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Filter function in Python (simple question)

Can somebody explain to me why the following code produces an error:

fruit_lst = ["Apple", "Banana", "Pear", "Apricot", "Orange"]
filtered_lst = filter(lambda x: x if x[0]=="A", fruit_lst)

I'm trying to print out the values which start with the letter A.

Submitted September 13th 2021 by Admin

Answers
0

You Have to add else in inline if statement

for example:

fruit_lst = ["Apple", "Banana", "Pear", "Apricot", "Orange"]
filtered_lst = filter(lambda x: x if x[0]=="A" else 0, fruit_lst)

Admin | 1 month ago


0

You're getting a syntax error because an if expression has to include else, there's no default value.

But you don't need if here. The callback function of filter() just needs to return a boolean, so just use the comparison.

filtered_lst = filter(lambda x: x.startswith('A'), fruit_lst)

Note that filter() is generally not considered pythonic, conditional list comprehensions are usually preferred.

filtered_lst = [x for x in fruit_lst if x.startswith('A')]

Admin | 1 month ago


0

Your condition is incomplete. It can be corrected like this.

fruit_lst = ["Apple", "Banana", "Pear", "Apricot", "Orange"]
filtered_lst = filter(lambda x: True if x[0]=="A" else False , fruit_lst)
for s in filtered_lst: print(s)

Output

Apple
Apricot

Admin | 1 month ago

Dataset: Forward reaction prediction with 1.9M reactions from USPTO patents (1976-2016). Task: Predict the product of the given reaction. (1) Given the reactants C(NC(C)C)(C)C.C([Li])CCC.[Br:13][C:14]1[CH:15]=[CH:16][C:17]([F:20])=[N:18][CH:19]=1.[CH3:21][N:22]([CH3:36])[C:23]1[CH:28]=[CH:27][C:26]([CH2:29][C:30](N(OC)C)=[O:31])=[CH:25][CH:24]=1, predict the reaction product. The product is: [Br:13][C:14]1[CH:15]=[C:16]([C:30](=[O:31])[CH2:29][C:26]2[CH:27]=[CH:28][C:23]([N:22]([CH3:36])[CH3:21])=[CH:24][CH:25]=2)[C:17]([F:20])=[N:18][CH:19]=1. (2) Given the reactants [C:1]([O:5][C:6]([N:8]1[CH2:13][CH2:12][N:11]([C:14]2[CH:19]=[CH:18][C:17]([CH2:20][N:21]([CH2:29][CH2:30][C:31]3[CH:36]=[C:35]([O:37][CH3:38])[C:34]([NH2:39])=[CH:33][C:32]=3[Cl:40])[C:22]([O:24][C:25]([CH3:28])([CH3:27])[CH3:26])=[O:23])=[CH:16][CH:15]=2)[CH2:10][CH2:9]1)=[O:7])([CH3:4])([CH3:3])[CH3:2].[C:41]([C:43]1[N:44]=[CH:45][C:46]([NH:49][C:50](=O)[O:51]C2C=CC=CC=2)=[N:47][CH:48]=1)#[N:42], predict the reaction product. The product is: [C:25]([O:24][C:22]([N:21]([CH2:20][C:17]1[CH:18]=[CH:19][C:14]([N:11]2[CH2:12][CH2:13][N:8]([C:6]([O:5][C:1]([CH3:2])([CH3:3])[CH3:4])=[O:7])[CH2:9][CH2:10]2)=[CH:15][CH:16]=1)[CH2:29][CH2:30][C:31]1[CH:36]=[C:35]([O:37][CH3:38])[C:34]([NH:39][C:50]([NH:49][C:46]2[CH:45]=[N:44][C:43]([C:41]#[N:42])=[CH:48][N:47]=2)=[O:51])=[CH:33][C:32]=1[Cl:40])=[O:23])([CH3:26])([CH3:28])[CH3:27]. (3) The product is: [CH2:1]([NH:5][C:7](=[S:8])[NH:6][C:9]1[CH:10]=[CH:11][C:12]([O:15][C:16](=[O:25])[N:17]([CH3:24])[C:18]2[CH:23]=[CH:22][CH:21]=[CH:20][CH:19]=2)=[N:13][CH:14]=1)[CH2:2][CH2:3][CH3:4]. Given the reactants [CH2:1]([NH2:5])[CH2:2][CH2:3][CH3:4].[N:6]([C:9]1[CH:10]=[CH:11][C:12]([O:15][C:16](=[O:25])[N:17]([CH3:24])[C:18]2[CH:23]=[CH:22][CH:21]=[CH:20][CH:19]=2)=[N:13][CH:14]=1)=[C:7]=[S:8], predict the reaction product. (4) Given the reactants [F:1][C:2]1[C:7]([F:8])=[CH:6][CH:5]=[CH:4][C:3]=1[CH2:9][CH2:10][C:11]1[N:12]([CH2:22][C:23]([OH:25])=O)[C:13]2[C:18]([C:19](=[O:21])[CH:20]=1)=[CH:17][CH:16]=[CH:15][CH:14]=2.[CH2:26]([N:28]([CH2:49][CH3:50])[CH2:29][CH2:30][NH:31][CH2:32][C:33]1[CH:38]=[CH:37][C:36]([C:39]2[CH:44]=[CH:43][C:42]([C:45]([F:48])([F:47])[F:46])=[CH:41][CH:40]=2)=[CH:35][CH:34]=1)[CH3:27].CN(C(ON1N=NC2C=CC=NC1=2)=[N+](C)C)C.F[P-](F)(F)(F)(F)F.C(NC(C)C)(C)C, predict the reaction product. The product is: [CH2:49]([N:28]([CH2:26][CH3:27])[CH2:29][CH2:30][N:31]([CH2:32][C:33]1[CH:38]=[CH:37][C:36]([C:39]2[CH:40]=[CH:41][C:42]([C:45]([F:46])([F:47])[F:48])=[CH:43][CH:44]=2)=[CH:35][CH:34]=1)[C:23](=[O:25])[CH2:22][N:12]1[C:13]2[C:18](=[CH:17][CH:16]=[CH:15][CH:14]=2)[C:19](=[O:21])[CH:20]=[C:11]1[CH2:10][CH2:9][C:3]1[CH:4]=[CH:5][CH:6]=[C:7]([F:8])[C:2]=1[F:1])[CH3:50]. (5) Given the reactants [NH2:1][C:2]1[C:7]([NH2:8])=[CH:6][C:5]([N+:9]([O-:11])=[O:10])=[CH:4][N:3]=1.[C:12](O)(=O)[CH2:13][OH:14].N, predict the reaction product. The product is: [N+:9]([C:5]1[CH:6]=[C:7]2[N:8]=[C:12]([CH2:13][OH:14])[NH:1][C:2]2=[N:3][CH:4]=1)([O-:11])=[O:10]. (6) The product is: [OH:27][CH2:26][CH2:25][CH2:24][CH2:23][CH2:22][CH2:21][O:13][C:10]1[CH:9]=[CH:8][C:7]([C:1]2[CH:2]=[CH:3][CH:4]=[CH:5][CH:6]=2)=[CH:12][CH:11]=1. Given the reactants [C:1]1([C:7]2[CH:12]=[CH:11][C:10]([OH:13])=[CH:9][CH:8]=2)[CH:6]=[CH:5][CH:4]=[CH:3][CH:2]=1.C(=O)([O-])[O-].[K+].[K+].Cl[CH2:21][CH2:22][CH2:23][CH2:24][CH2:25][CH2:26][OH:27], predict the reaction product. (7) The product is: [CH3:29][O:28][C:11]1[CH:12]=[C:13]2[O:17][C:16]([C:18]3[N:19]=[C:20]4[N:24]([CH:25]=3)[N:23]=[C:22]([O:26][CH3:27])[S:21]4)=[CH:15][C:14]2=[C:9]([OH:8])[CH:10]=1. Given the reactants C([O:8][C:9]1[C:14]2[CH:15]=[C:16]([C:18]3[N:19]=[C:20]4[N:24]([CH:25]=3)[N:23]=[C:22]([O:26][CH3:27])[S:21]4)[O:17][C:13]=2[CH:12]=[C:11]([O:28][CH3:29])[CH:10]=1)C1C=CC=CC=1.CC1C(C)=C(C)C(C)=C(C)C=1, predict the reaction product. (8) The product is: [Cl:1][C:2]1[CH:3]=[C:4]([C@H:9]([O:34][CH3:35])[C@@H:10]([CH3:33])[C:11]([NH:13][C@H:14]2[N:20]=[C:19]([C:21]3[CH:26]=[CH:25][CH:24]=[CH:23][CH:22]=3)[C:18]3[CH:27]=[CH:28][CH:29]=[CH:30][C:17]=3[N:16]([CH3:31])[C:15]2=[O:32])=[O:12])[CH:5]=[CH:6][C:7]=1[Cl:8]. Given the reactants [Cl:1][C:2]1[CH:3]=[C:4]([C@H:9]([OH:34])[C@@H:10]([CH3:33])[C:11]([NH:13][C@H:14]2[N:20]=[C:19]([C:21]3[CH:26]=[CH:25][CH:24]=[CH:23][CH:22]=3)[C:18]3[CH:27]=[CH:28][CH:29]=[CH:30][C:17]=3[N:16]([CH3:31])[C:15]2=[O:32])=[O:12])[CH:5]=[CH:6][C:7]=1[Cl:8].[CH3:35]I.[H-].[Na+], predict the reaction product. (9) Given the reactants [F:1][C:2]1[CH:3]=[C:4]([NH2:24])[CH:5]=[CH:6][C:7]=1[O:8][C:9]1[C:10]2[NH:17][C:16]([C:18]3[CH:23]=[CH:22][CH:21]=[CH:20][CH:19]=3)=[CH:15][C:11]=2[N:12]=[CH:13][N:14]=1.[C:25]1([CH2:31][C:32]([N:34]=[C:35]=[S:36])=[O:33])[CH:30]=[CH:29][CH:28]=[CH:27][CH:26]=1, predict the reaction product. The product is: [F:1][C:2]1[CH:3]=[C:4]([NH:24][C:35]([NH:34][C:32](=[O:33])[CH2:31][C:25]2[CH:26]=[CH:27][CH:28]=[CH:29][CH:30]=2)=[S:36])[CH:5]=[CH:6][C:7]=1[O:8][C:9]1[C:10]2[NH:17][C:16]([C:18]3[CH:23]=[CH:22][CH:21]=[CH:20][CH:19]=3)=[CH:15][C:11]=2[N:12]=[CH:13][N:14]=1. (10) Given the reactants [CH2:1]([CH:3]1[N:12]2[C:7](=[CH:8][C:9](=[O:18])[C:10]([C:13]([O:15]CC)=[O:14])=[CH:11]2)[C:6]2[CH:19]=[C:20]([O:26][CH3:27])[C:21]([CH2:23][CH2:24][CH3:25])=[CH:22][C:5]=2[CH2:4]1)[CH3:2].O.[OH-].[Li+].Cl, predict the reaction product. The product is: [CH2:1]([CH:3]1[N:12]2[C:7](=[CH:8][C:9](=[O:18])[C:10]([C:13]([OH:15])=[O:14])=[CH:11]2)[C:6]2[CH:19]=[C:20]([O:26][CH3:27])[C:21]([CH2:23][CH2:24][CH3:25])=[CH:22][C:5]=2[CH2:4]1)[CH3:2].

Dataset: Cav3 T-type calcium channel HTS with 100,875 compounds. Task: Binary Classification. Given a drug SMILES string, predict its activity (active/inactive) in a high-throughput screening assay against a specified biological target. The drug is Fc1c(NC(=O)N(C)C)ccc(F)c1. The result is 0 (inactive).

0

filter works by expecting True or False in order to keep the values in the list, so your way can be fixed to

filtered_lst = list(filter(lambda x: True if x[0]=="A" else False, fruit_lst))

However, its more correct to do it like this:

filtered_lst = list(filter(lambda x: x[0]=="A", fruit_lst))
Or
filtered_lst = [x for x in fruit_lst if x[0]=="A"]

Admin | 1 month ago


0

The construct if x[0]=="A" is not valid syntax. That's what the error tries to tell you.

The reason it is not valid is that you can not just return only sometimes from the lambda function. You'll have to define what it should return.

Having a look at the filter documentation we can see

filter(function, iterable)
Construct an iterator from those elements of iterable for which function returns true.

So what you want is to have a lambda function that returns either True or False, depending on whether the item should be kept.

 filter(lambda x: x[0]=="A", fruit_lst)

This does the trick. Note that it returns not a list, but a "filter object". If you want to have a list instead of an iterable (e.g. for debug printing), you will have to use list() on this.


By the way (just as a fun fact), if you wanted to use if somewhere in your code, you could also do this:

filtered_lst = [x for x in fruit_lst if x[0]=="A"]

Here, the if without else is allowed because it's a different syntactic construct. It says "take x if it fulfills this, and do not take it otherwise"

Admin | 1 month ago



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